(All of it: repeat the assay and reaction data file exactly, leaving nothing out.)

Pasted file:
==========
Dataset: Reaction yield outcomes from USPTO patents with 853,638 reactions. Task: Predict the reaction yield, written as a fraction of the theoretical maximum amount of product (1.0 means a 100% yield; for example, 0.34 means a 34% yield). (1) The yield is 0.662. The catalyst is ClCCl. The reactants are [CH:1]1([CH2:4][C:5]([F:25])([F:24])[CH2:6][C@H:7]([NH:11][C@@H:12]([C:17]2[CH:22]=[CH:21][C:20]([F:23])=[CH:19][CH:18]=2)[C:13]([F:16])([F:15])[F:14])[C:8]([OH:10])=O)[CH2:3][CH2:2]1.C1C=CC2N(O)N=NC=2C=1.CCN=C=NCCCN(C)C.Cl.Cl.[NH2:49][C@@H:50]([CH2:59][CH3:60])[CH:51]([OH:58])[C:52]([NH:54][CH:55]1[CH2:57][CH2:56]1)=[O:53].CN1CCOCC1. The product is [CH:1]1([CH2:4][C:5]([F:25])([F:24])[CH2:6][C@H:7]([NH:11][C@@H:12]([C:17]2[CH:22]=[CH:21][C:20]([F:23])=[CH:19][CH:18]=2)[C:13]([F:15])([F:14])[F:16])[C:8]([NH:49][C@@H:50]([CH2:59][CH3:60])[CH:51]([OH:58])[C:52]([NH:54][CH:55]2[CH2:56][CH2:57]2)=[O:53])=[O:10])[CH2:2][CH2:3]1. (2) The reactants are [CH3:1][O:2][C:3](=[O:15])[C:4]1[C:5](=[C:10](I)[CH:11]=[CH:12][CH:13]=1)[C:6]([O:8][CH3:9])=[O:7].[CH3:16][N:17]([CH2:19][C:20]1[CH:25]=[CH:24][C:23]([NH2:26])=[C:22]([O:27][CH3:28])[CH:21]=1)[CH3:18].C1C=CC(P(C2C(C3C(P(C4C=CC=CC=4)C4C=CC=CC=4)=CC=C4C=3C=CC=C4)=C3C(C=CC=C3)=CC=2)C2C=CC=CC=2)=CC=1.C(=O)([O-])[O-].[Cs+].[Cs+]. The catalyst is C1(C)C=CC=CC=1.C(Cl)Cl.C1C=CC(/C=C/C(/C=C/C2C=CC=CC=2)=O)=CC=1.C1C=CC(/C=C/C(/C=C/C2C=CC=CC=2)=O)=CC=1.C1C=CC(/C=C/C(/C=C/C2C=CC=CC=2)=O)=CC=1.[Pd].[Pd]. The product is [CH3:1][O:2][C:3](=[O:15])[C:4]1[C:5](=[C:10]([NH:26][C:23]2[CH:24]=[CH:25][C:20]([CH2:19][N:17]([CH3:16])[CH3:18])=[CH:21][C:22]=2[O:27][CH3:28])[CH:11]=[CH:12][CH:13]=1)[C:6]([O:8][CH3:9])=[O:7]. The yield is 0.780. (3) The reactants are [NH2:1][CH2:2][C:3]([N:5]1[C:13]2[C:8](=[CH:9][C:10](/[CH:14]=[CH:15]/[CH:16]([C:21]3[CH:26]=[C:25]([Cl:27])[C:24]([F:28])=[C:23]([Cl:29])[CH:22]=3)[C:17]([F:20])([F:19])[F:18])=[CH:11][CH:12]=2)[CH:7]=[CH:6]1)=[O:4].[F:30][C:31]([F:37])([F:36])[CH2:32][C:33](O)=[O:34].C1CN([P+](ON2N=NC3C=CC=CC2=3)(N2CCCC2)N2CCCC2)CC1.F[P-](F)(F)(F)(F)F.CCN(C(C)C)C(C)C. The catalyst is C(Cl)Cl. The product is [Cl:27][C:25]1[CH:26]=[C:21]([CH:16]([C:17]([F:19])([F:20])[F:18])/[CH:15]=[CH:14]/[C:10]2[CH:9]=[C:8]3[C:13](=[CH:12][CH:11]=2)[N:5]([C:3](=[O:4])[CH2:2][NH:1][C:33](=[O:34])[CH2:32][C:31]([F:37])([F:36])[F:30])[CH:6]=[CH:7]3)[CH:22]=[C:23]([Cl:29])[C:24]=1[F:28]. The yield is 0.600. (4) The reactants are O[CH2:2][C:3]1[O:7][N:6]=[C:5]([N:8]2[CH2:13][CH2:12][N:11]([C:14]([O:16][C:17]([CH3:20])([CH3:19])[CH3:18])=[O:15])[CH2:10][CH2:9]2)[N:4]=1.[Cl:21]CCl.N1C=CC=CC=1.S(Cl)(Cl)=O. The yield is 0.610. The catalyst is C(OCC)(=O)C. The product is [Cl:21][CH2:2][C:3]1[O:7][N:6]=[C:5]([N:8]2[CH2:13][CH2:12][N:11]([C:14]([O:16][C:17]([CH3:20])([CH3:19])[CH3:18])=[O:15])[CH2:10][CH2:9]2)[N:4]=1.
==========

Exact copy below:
Dataset: Reaction yield outcomes from USPTO patents with 853,638 reactions. Task: Predict the reaction yield, written as a fraction of the theoretical maximum amount of product (1.0 means a 100% yield; for example, 0.34 means a 34% yield). (1) The yield is 0.662. The catalyst is ClCCl. The reactants are [CH:1]1([CH2:4][C:5]([F:25])([F:24])[CH2:6][C@H:7]([NH:11][C@@H:12]([C:17]2[CH:22]=[CH:21][C:20]([F:23])=[CH:19][CH:18]=2)[C:13]([F:16])([F:15])[F:14])[C:8]([OH:10])=O)[CH2:3][CH2:2]1.C1C=CC2N(O)N=NC=2C=1.CCN=C=NCCCN(C)C.Cl.Cl.[NH2:49][C@@H:50]([CH2:59][CH3:60])[CH:51]([OH:58])[C:52]([NH:54][CH:55]1[CH2:57][CH2:56]1)=[O:53].CN1CCOCC1. The product is [CH:1]1([CH2:4][C:5]([F:25])([F:24])[CH2:6][C@H:7]([NH:11][C@@H:12]([C:17]2[CH:22]=[CH:21][C:20]([F:23])=[CH:19][CH:18]=2)[C:13]([F:15])([F:14])[F:16])[C:8]([NH:49][C@@H:50]([CH2:59][CH3:60])[CH:51]([OH:58])[C:52]([NH:54][CH:55]2[CH2:56][CH2:57]2)=[O:53])=[O:10])[CH2:2][CH2:3]1. (2) The reactants are [CH3:1][O:2][C:3](=[O:15])[C:4]1[C:5](=[C:10](I)[CH:11]=[CH:12][CH:13]=1)[C:6]([O:8][CH3:9])=[O:7].[CH3:16][N:17]([CH2:19][C:20]1[CH:25]=[CH:24][C:23]([NH2:26])=[C:22]([O:27][CH3:28])[CH:21]=1)[CH3:18].C1C=CC(P(C2C(C3C(P(C4C=CC=CC=4)C4C=CC=CC=4)=CC=C4C=3C=CC=C4)=C3C(C=CC=C3)=CC=2)C2C=CC=CC=2)=CC=1.C(=O)([O-])[O-].[Cs+].[Cs+]. The catalyst is C1(C)C=CC=CC=1.C(Cl)Cl.C1C=CC(/C=C/C(/C=C/C2C=CC=CC=2)=O)=CC=1.C1C=CC(/C=C/C(/C=C/C2C=CC=CC=2)=O)=CC=1.C1C=CC(/C=C/C(/C=C/C2C=CC=CC=2)=O)=CC=1.[Pd].[Pd]. The product is [CH3:1][O:2][C:3](=[O:15])[C:4]1[C:5](=[C:10]([NH:26][C:23]2[CH:24]=[CH:25][C:20]([CH2:19][N:17]([CH3:16])[CH3:18])=[CH:21][C:22]=2[O:27][CH3:28])[CH:11]=[CH:12][CH:13]=1)[C:6]([O:8][CH3:9])=[O:7]. The yield is 0.780. (3) The reactants are [NH2:1][CH2:2][C:3]([N:5]1[C:13]2[C:8](=[CH:9][C:10](/[CH:14]=[CH:15]/[CH:16]([C:21]3[CH:26]=[C:25]([Cl:27])[C:24]([F:28])=[C:23]([Cl:29])[CH:22]=3)[C:17]([F:20])([F:19])[F:18])=[CH:11][CH:12]=2)[CH:7]=[CH:6]1)=[O:4].[F:30][C:31]([F:37])([F:36])[CH2:32][C:33](O)=[O:34].C1CN([P+](ON2N=NC3C=CC=CC2=3)(N2CCCC2)N2CCCC2)CC1.F[P-](F)(F)(F)(F)F.CCN(C(C)C)C(C)C. The catalyst is C(Cl)Cl. The product is [Cl:27][C:25]1[CH:26]=[C:21]([CH:16]([C:17]([F:19])([F:20])[F:18])/[CH:15]=[CH:14]/[C:10]2[CH:9]=[C:8]3[C:13](=[CH:12][CH:11]=2)[N:5]([C:3](=[O:4])[CH2:2][NH:1][C:33](=[O:34])[CH2:32][C:31]([F:37])([F:36])[F:30])[CH:6]=[CH:7]3)[CH:22]=[C:23]([Cl:29])[C:24]=1[F:28]. The yield is 0.600. (4) The reactants are O[CH2:2][C:3]1[O:7][N:6]=[C:5]([N:8]2[CH2:13][CH2:12][N:11]([C:14]([O:16][C:17]([CH3:20])([CH3:19])[CH3:18])=[O:15])[CH2:10][CH2:9]2)[N:4]=1.[Cl:21]CCl.N1C=CC=CC=1.S(Cl)(Cl)=O. The yield is 0.610. The catalyst is C(OCC)(=O)C. The product is [Cl:21][CH2:2][C:3]1[O:7][N:6]=[C:5]([N:8]2[CH2:13][CH2:12][N:11]([C:14]([O:16][C:17]([CH3:20])([CH3:19])[CH3:18])=[O:15])[CH2:10][CH2:9]2)[N:4]=1.